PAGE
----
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REVIEW: Stephen Sondheim’s Company, CCADS, April 10, Station Theatre Hayling Island.

I freely admit that I’m not a huge Sondheim fan. While I appreciate the wit, insight and acerbity of his lyrics, I can easily be daunted by the strident, often discordant musical progressions and unrelenting refrains which pepper his work.

However, being a ‘CCADS’ musical theatre performance virgin, and having heard so much of their reputation for excellence in this genre, I was determined to brave it out at their production of ‘Company’ at the cosy Station Theatre on Hayling Island.

The story (by George Furth, music and lyrics by Stephen Sondheim) examines the pros and cons of marriage – and revolves around confirmed New York bachelor Robert (sensitively played by John-Paul McCrohon) as he hits his 35th birthday and comes face to face with his own insularity. Is it better to share your life with someone despite the drawbacks and compromise, or to be alone? His relationships with three girlfriends and a bevy of married (and semi-married) couples give him plenty of food for thought as he ponders the answer to this question.

This is ‘Friends’ with knobs on – New York social life in minutiae, proffered up in bite-size vignettes – and despite the potential confusion of ‘who’s who’ in a 14 strong group, the capable and talented cast are quick to establish the richness and individuality of each discrete couple and character. Slick choreography and high energy drives this tight ensemble piece forward at speed, punctuated by imaginative freeze-frame style groupings that tell as much of the interactions as the dialogue.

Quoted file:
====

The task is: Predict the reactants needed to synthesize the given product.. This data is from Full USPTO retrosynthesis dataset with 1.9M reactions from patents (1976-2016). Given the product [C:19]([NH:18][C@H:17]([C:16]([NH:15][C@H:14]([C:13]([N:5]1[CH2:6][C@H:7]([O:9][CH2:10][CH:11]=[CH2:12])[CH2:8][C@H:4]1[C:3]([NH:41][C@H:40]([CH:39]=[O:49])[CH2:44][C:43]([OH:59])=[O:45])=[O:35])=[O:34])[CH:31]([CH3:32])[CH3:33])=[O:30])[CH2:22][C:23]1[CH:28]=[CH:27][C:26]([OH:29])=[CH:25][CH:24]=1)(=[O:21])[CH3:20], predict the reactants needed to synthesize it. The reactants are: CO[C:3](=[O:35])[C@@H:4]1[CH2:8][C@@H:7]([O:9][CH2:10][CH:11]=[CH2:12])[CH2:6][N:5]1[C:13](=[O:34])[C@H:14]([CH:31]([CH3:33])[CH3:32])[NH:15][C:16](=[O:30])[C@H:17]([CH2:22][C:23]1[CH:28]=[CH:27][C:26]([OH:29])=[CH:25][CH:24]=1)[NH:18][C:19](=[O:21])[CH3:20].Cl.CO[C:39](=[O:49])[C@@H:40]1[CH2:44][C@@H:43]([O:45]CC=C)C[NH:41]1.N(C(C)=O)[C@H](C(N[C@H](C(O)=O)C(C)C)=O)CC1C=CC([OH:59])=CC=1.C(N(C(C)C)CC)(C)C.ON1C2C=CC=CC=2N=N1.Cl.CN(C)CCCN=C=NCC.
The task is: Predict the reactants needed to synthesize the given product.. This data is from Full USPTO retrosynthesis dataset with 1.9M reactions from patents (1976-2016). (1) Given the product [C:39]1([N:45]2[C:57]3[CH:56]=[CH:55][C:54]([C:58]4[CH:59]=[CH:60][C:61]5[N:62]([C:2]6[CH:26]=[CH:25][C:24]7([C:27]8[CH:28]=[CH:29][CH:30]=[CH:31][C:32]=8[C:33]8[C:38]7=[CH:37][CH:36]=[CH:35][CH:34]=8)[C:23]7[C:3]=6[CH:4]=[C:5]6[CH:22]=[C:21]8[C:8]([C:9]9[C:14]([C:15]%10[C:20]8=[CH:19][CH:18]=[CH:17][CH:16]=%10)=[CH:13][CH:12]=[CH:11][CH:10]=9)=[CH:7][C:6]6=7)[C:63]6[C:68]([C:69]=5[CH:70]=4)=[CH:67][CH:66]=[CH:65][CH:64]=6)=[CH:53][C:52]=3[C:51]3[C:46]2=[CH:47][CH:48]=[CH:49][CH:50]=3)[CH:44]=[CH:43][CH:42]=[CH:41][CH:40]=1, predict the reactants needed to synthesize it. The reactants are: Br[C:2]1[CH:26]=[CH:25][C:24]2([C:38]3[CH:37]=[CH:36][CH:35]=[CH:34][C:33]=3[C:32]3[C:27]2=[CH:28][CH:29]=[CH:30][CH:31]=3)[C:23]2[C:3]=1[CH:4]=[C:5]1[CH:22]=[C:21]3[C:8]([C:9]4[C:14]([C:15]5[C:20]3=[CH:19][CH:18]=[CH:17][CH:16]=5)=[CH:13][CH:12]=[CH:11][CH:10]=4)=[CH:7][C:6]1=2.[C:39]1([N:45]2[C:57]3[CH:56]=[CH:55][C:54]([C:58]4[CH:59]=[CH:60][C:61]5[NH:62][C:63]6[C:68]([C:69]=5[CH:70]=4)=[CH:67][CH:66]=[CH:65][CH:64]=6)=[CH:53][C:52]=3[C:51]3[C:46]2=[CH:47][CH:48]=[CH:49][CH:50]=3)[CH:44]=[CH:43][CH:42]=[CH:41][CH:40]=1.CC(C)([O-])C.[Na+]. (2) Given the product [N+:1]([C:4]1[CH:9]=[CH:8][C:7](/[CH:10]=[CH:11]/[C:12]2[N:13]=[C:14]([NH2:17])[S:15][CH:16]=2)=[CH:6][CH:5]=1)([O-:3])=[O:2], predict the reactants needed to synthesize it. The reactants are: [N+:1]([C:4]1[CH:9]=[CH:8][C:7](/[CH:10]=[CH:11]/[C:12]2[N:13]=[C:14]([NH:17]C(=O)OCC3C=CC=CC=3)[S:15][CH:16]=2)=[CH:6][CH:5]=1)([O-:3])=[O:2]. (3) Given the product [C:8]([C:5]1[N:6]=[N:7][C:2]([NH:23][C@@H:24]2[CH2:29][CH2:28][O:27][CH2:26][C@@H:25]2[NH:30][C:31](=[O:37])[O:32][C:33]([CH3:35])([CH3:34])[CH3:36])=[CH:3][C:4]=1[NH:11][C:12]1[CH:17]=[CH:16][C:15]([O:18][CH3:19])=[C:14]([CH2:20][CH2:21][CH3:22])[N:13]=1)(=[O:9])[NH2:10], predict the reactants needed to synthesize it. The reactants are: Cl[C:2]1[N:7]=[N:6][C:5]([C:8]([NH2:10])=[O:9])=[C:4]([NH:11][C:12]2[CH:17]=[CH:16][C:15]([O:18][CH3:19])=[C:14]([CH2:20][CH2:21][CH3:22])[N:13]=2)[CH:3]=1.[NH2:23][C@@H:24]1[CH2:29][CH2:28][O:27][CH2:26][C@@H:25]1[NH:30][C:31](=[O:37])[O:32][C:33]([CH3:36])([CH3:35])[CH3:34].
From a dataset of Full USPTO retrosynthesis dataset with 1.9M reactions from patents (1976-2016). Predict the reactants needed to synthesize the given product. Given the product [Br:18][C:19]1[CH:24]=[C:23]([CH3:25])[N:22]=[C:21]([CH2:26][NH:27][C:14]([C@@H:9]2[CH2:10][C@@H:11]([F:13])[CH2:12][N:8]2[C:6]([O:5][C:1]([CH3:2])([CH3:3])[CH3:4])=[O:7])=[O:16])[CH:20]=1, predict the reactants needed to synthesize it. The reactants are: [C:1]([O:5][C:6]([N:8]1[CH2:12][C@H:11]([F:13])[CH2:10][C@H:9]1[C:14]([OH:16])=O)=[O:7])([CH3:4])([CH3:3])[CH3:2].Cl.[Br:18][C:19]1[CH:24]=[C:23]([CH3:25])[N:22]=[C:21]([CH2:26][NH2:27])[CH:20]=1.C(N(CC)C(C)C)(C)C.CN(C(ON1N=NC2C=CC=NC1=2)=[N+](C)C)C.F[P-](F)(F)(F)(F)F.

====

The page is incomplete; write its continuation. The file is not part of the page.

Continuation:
Every member of the cast is to be congratulated on their commitment and artistry – tunes note-perfect, accents flawless, timing impeccable. There’s a particular delight to be had in Helen Stoddart’s portrayal of Amy, the jittery bride-to-be whose epic breakdown and breakneck teeth-rattling delivery of (not) ‘Getting Married Today’ was magic to watch. The brittle Joanna, looking stunning in a red cat-suit and terrifying-when-drunk, was brought fully to life in all her steely clad vulnerability by Kerry McCrohon; hearts were moved by the sweet-voiced Danny Owen (Harry) with his warm and tender delivery of ‘Sorry-Grateful’; and the hilarious nonchalant teeth-cleaning casually-singing pyjama’d Tony Dart as David was enjoyed by all. A special nod too, to the musical trio tucked away behind a curtain on stage left, who delivered a flawless accompaniment.

While the pace slackened in the second half, this was more to do with the growing introspection of the central character and the storyline than a flagging cast. And although the Station Theatre is a perfect venue to allow the audience to share an intimate view into Bobby’s New York apartment and life – it did become a little too intimate for my liking as the knee-trembling encounter with April (the dim-witted airline hostess played by the brave, nearly naked Sally Goddard) left nothing to the imagination.

Despite going home with the burrowed-in earworm of “Bobby, Bo- Bo- Bo- Bobby” which repeats long after you’ve left the theatre, I’m glad I faced my Sondheim demons. CCADS are to be applauded for their sure-footed demonstration of why they’ve earned such an enviable reputation for excellence in non-professional musical theatre – it really is hard to believe these guys have day jobs…

Sarah Parnell

 

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